Good news for disabled and elderly people who require personal care services: A federal judge has stopped North Carolina from ending services for some Medicaid recipients who receive in-home care.
According to an article in the News & Observer, the state Department of Health and Human Services (DHHS) had recently increased eligibility requirement for personal care services so that recipients would need to demonstrate that they need help with three, instead of two, activities of daily living, such as eating, bathing, or dressing. The requirement was challenged because it only pertained to recipients who receive in-home care; recipients who live in nursing homes still need to demonstrate needing help with only two activities of daily living.
“This is good news,” said Vicki Smith, executive director of Disability Rights North Carolina, one of the groups representing in-home care recipients. “This is a minimum level of service that will make a concrete difference for these individuals and their families.”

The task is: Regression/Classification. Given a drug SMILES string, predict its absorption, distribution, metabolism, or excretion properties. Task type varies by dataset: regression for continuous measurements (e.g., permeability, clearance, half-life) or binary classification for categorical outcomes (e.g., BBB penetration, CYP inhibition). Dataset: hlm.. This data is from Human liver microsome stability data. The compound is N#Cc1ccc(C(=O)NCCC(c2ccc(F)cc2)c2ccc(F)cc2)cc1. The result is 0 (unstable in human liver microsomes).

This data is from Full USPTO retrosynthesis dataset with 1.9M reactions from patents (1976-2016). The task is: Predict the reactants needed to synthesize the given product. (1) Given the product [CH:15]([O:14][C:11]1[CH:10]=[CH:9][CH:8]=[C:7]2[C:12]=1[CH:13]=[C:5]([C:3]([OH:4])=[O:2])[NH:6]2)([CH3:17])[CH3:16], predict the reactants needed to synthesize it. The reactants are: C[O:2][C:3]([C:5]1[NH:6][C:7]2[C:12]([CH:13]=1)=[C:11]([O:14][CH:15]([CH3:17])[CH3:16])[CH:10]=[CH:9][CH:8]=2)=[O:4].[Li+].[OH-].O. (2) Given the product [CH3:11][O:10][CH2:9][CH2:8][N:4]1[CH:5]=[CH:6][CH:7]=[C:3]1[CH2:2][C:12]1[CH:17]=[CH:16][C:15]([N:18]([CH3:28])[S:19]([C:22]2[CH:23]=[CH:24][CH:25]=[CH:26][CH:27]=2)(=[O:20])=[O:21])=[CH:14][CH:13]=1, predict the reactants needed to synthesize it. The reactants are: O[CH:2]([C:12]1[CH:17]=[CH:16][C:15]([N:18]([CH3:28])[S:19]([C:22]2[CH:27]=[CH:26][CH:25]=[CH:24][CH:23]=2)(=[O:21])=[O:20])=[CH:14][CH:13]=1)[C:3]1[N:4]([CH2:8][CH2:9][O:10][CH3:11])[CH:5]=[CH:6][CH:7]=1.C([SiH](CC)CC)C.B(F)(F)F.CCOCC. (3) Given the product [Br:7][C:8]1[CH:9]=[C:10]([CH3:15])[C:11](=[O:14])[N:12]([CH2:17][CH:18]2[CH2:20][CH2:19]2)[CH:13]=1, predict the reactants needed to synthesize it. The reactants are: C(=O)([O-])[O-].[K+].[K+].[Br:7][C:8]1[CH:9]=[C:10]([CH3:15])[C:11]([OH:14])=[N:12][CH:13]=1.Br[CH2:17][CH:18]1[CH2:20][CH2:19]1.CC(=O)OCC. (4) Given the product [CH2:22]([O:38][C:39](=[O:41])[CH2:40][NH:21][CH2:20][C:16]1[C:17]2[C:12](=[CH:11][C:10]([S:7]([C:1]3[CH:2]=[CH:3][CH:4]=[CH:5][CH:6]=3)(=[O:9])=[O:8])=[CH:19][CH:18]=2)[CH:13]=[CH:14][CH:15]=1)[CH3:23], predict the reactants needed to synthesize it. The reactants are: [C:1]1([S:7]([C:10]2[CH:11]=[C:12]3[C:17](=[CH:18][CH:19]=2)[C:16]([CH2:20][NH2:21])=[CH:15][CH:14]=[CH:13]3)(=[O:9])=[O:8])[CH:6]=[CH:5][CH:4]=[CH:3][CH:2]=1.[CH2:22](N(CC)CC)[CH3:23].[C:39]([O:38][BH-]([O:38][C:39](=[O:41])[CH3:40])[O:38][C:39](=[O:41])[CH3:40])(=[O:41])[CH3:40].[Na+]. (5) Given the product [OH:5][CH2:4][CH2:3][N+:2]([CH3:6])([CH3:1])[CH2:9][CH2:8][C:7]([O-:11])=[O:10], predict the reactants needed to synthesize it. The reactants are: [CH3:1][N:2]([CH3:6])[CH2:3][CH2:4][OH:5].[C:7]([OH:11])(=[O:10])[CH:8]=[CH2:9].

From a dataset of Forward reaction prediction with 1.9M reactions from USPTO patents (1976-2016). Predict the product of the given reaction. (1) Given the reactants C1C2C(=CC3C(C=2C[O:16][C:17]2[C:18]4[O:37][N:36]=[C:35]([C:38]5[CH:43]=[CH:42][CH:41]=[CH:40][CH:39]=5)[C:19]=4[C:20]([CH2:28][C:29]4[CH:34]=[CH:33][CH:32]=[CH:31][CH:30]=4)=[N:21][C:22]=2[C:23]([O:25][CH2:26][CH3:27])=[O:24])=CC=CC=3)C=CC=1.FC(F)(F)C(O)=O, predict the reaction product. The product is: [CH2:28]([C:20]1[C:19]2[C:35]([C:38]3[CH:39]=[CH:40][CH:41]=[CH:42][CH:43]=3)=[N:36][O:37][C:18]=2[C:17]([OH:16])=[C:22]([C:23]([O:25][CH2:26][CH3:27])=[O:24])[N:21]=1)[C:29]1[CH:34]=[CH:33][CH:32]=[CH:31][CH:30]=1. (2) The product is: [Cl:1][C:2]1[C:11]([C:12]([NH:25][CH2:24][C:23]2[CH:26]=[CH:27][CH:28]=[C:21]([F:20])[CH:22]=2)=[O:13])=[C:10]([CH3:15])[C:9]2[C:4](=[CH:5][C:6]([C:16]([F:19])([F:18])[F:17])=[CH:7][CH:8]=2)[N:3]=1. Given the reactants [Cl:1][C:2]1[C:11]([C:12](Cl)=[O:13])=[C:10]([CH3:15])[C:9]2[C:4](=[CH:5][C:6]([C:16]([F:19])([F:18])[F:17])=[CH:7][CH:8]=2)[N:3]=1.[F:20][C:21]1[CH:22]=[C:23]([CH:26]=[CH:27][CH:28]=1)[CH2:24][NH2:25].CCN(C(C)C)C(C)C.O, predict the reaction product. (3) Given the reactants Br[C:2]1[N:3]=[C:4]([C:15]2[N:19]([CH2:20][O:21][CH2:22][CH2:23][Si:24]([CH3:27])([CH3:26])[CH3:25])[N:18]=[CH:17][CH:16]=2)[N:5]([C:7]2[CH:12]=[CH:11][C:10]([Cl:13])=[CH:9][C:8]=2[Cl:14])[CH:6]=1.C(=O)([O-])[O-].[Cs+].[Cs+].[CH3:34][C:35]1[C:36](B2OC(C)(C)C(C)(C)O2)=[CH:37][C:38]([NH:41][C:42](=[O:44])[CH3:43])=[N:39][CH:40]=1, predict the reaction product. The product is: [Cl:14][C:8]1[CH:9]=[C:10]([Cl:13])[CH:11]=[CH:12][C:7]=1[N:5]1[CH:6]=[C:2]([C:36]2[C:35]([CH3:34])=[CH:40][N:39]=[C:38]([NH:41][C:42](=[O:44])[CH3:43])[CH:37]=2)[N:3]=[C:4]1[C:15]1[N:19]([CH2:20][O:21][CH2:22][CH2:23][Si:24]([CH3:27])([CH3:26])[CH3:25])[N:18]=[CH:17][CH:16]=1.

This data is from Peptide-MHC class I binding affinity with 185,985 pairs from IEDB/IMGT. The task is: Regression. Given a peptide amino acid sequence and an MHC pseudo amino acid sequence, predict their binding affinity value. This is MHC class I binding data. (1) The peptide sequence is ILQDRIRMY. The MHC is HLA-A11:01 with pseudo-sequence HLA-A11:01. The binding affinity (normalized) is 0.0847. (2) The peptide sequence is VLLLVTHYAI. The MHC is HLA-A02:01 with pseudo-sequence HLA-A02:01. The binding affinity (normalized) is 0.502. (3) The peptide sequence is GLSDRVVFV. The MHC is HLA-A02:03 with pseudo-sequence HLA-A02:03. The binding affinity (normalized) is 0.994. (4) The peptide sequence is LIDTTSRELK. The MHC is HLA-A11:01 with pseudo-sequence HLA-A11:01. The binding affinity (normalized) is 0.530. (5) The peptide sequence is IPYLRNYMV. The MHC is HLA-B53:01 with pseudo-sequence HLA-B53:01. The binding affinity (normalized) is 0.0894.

The DHHS says that this requirement is part of its efforts to reduce Medicaid fraud and misuse. Still, it seems that it might be easier and more humane to check into individual suspicions of fraud than to eliminate services for thousands of elderly and disabled people. And according to Ms. Smith:
…offering personal care will save money over time. It’s less expensive for the government to pay for personal care for people living in their own homes than it is for 24-hour supervision in adult care homes, she said.
To read the full article in the News & Observer, click here: http://www.newsobserver.com/2011/12/09/1699117/judge-halts-change-to-medicaid.html#ixzz1gLRMvHX5